This year’s conference, Transcending the Narrative: Transformation and Transition in History, underscores our goal of reaching out to broader audiences, both within and outside of academia. Most importantly, we would like to consider how historians of specific places and time periods can put their work in dialogue with scholars in other fields, with other professionals such as the policy community, and with a general audience through public history. Ultimately, what does interdisciplinary work look like from a historian’s point of view?
Keynote speaker Dr. Amanda McVety of Miami University of Ohio will discuss the broader and interdisciplinary implications of her recent book Enlightened Aid: U.S. Development as Foreign Policy in Ethiopia (March 2012, Oxford University Press) and her current research.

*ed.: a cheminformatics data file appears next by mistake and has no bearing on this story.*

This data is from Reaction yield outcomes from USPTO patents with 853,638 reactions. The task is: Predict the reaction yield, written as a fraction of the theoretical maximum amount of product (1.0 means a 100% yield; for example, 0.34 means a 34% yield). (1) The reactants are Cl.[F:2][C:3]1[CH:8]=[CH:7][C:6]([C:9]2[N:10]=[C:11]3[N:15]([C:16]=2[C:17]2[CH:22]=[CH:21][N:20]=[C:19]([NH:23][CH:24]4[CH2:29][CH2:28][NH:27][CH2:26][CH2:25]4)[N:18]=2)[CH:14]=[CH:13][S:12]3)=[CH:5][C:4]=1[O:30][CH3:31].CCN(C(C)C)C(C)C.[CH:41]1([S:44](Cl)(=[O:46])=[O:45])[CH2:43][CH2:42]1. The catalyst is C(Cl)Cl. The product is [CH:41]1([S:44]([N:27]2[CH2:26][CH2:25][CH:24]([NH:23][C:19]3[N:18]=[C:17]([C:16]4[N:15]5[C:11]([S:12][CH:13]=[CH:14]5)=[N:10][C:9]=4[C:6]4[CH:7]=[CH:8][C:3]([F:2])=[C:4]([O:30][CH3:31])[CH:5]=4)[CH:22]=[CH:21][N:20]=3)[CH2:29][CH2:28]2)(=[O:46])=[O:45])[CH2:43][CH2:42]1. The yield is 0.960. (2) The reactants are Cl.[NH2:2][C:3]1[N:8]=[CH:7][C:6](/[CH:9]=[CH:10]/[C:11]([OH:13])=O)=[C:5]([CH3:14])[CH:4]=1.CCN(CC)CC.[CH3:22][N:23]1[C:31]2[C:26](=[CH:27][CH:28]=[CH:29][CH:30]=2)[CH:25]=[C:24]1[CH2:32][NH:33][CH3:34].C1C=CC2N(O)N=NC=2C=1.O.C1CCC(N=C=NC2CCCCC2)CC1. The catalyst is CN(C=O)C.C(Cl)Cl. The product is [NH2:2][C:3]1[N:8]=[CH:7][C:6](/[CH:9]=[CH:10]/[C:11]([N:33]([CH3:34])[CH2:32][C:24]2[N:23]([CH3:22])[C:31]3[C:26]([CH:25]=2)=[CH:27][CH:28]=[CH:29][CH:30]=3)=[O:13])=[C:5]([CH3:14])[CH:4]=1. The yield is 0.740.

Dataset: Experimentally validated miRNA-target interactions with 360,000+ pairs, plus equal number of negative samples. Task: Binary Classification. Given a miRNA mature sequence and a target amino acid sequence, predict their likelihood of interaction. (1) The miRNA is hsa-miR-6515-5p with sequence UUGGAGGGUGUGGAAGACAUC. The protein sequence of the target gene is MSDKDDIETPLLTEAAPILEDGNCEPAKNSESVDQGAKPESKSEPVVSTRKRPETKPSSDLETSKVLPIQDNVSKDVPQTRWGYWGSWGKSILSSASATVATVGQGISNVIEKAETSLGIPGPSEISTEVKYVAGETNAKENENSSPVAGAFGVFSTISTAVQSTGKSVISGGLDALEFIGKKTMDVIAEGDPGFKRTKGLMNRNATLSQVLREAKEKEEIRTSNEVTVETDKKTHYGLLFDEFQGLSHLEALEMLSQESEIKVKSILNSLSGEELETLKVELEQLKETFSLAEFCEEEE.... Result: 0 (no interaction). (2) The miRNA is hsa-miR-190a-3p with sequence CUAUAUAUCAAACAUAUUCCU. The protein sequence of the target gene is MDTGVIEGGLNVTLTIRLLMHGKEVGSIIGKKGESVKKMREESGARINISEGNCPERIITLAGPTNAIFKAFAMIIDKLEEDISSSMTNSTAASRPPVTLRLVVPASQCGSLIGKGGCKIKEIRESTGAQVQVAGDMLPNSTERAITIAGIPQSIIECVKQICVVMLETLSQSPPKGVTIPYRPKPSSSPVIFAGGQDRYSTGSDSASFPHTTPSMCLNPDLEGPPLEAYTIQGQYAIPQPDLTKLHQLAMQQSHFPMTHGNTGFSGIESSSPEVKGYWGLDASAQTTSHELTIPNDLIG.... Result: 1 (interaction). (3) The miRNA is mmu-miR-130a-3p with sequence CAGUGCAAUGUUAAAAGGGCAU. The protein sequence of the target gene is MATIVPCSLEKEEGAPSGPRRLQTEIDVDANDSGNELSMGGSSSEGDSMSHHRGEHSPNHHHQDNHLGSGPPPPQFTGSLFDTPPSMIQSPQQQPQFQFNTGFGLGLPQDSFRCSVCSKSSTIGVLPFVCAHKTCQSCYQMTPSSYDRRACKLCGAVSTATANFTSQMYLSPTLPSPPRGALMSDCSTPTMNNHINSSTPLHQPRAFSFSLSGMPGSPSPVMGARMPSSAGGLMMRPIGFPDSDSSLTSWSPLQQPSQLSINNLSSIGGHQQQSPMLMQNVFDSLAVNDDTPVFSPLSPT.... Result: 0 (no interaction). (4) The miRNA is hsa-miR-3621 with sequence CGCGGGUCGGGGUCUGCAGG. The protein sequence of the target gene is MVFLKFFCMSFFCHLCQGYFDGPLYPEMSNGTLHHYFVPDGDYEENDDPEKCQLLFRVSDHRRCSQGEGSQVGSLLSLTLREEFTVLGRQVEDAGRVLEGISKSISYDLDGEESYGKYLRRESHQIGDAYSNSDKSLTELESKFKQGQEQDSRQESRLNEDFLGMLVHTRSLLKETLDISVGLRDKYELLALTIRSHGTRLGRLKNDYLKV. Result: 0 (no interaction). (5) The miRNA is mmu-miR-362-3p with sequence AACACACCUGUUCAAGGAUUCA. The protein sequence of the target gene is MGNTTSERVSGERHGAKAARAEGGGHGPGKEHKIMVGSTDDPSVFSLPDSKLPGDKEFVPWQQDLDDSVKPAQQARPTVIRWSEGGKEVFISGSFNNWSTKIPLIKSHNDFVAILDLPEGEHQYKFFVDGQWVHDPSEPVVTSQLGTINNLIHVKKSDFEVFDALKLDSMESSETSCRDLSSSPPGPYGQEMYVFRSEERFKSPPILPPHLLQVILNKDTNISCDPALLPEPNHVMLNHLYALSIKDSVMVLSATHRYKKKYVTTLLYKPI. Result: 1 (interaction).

In the aftermath of World War II, key figures at the new United Nations struggled to find ways of replacing nationalism with internationalism. Leadership there argued that humans could find unity in the struggle to make the world more amenable to Homo sapiens. This talk will examine a UN effort to eradicate a dreaded plague of cattle to demonstrate how postwar internationalism based a critical part of its identity and its credibility on expanding human control over the nonhuman. In the process, it will also engage concerns and questions about the benefits and the challenges of research that crosses fields and disciplines.
Amanda Kay McVety is Assistant Professor of History at Miami University. Her book, Enlightened Aid: U.S. Development as Foreign Policy in Ethiopia, came out with Oxford University Press in 2012. She has also published in Diplomatic History and The Journal of the Gilded Age and Progressive Era. She is currently an Altman Fellow with the Miami University Humanities Center and will be a Truman-Kauffman Fellow with the Harry S. Truman Library during the 2013-2014 academic year.